, Volume 155, Issue 1, pp 11–20 | Cite as

Feast or famine: evidence for mixed capital–income breeding strategies in Weddell seals

  • Kathryn E. WheatleyEmail author
  • Corey J. A. Bradshaw
  • Robert G. Harcourt
  • Mark A. Hindell
Physiological Ecology - Original Paper


Evolved patterns of resource expenditure for reproduction have resulted in a life history continuum across species. A strictly capital-breeding strategy relies extensively on stored energy for reproduction, whereas income breeding uses energy acquired throughout the reproductive period. However, facultative income breeding has been shown in some classically capital-breeding animals, and was originally thought to provide a nutritional refuge for smaller females incapable of securing sufficient reserves during pre-partum foraging. We examined milk composition and milk output for the Weddell seal to determine to what degree lactation was aided by food intake, and what factors contributed to its manifestation. Milk composition was independent of maternal post-partum mass and condition, but did change over lactation. Changes were most likely in response to energetic and nutritional demands of the pup at different stages of development. During early lactation, females fasted and devoted 54.9% of total energy loss to milk production. Later in lactation 30.5% more energy was devoted to milk production and evidence suggested that larger females fed more during lactation than smaller females. It appears that Weddell seals may exhibit a flexible strategy to adjust reproductive investment to local resource levels by taking advantage of periods when prey are occasionally abundant, although it is restricted to larger females possessing the physiological capacity to dive for longer and exploit different resources during lactation. This supports the assumption that although body mass and phylogenetic history explain most of the variation in lactation patterns (20–69%), the remaining variation has likely resulted from physiological adaptations to local environmental conditions. Our study confirms that Weddell seals use a mixed capital–income breeding strategy, and that considerable intraspecific variation exists. Questions remain as to the amount of energy gain derived from the income strategy, and the consequences for pup condition and survival.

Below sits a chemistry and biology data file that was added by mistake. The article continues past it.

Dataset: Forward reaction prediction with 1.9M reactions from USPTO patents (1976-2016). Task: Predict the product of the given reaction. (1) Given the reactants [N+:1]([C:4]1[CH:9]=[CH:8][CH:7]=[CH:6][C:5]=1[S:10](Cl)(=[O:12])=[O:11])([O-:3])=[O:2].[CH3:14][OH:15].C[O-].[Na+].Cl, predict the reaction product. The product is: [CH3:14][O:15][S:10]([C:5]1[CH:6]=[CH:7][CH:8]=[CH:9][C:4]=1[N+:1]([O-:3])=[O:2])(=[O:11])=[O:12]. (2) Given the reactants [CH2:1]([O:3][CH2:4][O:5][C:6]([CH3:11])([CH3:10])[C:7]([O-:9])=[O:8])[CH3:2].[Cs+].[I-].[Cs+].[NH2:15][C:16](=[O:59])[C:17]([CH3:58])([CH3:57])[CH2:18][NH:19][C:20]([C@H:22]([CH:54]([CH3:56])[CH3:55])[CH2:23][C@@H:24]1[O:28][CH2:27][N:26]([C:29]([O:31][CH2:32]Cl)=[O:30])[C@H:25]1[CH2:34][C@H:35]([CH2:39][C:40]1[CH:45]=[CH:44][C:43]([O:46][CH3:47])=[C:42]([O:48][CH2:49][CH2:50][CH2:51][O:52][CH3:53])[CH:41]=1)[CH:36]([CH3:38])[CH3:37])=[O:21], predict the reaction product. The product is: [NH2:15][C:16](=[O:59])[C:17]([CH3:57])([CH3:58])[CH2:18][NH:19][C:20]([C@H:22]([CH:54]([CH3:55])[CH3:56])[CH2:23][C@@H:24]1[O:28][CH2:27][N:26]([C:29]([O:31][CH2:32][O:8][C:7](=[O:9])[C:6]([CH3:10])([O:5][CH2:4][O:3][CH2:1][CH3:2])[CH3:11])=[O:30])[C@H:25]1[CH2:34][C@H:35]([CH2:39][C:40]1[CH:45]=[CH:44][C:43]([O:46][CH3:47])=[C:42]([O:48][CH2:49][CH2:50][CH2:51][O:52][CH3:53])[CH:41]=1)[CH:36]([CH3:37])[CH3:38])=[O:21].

Capital breeding Energy expenditure Income breeding Leptonychotes weddellii Milk energy 



We thank P. Brewin, M. Brock, W. Cook, L. Davis, D. Geddes, A. Hall, P. Isherwood, C. Littnan, B. Mooney, P. Nichols and volunteers from Scott Base for assistance in the field and laboratory. This study was supported by funds from an Australian Research Council Discovery Project grant (DP0342714), the University of Tasmania Institutional Research Grants Scheme and Sea World Research & Rescue Foundation, Inc. We thank Antarctica New Zealand for providing logistical support and the Australian Antarctic Division for providing some field clothing. S.T. Pochron and two anonymous reviewers provided constructive comments on the manuscript. Data were collected under permits from the University of Tasmania Animal Ethics Committee (A6790 and A6711), and the Department of Conservation of New Zealand (Per/22/2002/149 and Per/17/2003/188). This study was conducted in accordance with the current laws of Australia and New Zealand.

Supplementary material


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Copyright information

© Springer-Verlag 2007

Authors and Affiliations

  • Kathryn E. Wheatley
    • 1
    Email author
  • Corey J. A. Bradshaw
    • 1
    • 2
  • Robert G. Harcourt
    • 3
  • Mark A. Hindell
    • 1
  1. 1.Antarctic Wildlife Research Unit, School of ZoologyUniversity of TasmaniaHobartAustralia
  2. 2.School for Environmental ResearchCharles Darwin UniversityDarwinAustralia
  3. 3.Marine Mammal Research Group, Graduate School of the EnvironmentMacquarie UniversitySydneyAustralia

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